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Battlefield 3 vs. Modern Warfare 3 part 1: Why Battlefield is better

Chillcavern January 15, 2012 0

First Person Shooters continued to dominate the market this year

Battlefield 3 and Call of Duty: Modern Warfare 3 are the latest versions of two of the most critically and commercially successful First Person Shooter franchises. Fans everywhere hotly debate which one is better, and it’s largely personal preference. Both have their strengths and weaknesses, but in the end both are similar and the little differences are what makes the most impact on picking the one you want to play. This is part one of a two part series, covering what Battlefield does the best and why it makes it a more fun overall experience.

 

1. Vehicles: Vehicles are perhaps the number one reason why Battlefield 3 is such a standout performance. Players are able to command vehicles such as Tanks, Jeeps, APCs, Helicopters, Jets, and Boats.  The maps are built around the possibility of vehicular combat as well, leading to huge maps and fantastic map variety, with one map resembling the beaches of Normandy and another a plant in the middle of the desert, among others.

Tanks play a huge role in Battlefield 3

The vehicles are fun and powerful, but not unbalanced in any regard. Air combat generally stays in the air, as Jets rarely impact the ground and Helicopters fly over ground areas hoping they kill someone. Tanks always have to be wary of C4, Jeeps are easily disarmed with a well-placed rocket – if you can hit them. This system of checks and balances fits perfectly into the game. DICE created a system where players will still be better off in vehicles and thus want to get in them, but so that the vehicles aren’t so overpowered that people in them are invincible (like it feels in Halo sometimes). The three phases of combat – Land, Air and Sea – have been a staple of the Battlefield franchise for years, and they remain one of the series’ strong suits. While new players may find the vehicle learning curve difficult (I myself can still not pilot a Jet or Helicopter very well), this is a necessary trade-off of the system that Battlefield has created. This trade-off is worth the polished, balanced vehicular combat present in Battlefield 3.

2. Destructive Environments: Battlefield has this system in place: You see a wall blocking your path, you blow up the wall and continue. You can also can cause entire buildings to collapse. Once again, DICE designed the game’s maps around this destruction capability. Battlefield: Bad Company was the first to introduce this property, which is thanks to the Frostbite Engine. Bad Company 2 introduced the ability to level buildings (and Frostbite 1.5) and was even more destructive then Battlefield 3, which uses Frostbite 2.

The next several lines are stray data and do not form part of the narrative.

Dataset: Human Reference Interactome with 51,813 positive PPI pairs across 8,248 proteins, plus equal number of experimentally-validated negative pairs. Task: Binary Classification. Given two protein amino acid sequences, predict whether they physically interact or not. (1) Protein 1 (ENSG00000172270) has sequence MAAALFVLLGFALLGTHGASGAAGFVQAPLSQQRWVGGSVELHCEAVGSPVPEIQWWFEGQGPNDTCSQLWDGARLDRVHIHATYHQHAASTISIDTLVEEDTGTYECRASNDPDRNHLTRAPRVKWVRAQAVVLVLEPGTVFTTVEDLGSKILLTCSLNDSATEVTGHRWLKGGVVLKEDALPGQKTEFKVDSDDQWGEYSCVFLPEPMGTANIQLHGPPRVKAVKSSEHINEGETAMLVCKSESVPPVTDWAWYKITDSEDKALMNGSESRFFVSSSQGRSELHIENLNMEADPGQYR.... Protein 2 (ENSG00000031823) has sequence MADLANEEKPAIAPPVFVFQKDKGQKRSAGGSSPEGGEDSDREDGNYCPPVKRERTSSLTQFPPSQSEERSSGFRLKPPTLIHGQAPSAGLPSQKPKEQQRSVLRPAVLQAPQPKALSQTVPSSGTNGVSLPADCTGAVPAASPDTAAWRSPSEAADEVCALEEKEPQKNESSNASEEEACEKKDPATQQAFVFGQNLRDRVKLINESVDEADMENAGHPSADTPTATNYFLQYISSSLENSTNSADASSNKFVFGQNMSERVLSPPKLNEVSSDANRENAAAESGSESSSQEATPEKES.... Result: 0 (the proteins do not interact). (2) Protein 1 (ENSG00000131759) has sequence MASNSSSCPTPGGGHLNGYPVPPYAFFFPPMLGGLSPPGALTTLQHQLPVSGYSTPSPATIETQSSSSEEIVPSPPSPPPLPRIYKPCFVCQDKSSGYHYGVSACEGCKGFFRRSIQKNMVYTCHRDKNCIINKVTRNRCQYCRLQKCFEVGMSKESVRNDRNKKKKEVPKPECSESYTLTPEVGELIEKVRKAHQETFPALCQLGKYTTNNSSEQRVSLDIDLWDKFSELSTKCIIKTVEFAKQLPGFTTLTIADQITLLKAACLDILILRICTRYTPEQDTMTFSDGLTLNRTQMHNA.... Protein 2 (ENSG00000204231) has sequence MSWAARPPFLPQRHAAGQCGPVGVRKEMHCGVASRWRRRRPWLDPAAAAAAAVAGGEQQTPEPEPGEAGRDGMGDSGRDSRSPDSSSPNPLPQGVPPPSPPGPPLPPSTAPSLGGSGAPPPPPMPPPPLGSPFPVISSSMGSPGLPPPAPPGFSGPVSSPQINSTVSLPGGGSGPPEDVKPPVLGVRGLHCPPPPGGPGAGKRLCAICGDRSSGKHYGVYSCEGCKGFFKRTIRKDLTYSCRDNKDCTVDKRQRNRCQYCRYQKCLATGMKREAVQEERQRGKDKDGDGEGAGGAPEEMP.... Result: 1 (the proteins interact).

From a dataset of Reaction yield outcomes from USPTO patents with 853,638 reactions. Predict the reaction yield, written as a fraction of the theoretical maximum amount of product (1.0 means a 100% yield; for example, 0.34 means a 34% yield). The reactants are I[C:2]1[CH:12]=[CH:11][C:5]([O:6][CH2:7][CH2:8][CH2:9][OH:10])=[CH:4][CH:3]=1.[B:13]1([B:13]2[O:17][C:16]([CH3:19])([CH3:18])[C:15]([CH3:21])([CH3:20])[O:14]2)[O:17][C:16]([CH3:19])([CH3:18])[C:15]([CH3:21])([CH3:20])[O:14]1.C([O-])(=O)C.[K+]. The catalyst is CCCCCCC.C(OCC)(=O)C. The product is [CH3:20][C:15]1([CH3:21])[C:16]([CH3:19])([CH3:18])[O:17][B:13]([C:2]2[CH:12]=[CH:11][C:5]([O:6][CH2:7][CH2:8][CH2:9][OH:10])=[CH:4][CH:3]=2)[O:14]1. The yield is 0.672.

Buildings exploding like this are common scenes in Battlefield 3

The destruction has been scaled back due to the level design (not all buildings can come down now), but a large amount still do (the buildings in Seine Crossing and Operation Metro are the largest exception), and even here walls can be blown up. The general rule is if the building can be completely surrounded and still be withing the map boundaries, it can come down. Of course, this engine can lead to people dying via crushed building and the like, which is a fairly unique way to die in a video game. Despite the focus on explosions, explosives are by no means unbalanced. This is done in two ways: first, explosives have a fairly large radius that tend to not kill in one shot and two: offering the flak specialization to reduce the damage of explosives. Once again, DICE introduced a fun element without it unbalancing general gameplay.

 

3. Classes: In Battlefield, there are four classes: Assualt, Engineer, Support, and Recon. Each one has a defined role that they would fulfill in the ideal, 4 person squad. Assualt uses Assualt Rifles, such as the F2000 and is also the medic, with the ability to revive players (keeping the team from losing a spawn ticket in a game mode dependent on them) and heal them as well. Assualt can trade Heal packs for an undermounted grenade launcher, but in the ideal squad this would be unnecessary as others would handle the explosives. Engineer is the class focused on vehicle warfare, focused on repairing friendly vehicles and destroying enemy vehicles. The Engineer uses Carbines like the M4 as their primary weapon. The Engineer is typically one of the most popular class due to the presence of RPGs in the loadout. The Support kit is also very popular, as they get access to the miscellaneous explosives in Battlefield 3, such as C4, Claymores, and Mortars. They also support their teammates with ammo packs and covering fire from their LMGs, hence the name support.  The last class in the Recon class. Recon is a class focused on getting on getting to the spot they want the most. As the class focused on sniping, they get the motion sensor, spawn beacon, and SOFLAM laser marker to assist their teammates. Due to the motion sensor and spawn beacon, Recon is perhaps the most useful class for Rush, as they have valuable gadgets for both defense and offense. This same usefulness makes Recon the most popular class to use the PDWs (which are mainly SMGs such as the UMP .45) and Shotguns that can be used by any class. This definition of roles helps Battlefield be immensely entertaining to everybody and allows even those bad at FPS’s to make a positive impact on their teams.

The four classes offered in Battlefield 3

 

Join us in discussing Battlefield 3 here: http://digitalsportslounge.com/forum/game-room/15887-battlefield-3-a.html

Want to talk about Modern Warfare 3 instead? Go here: http://digitalsportslounge.com/forum/game-room/16980-call-duty-modern-warfare-3-a.html

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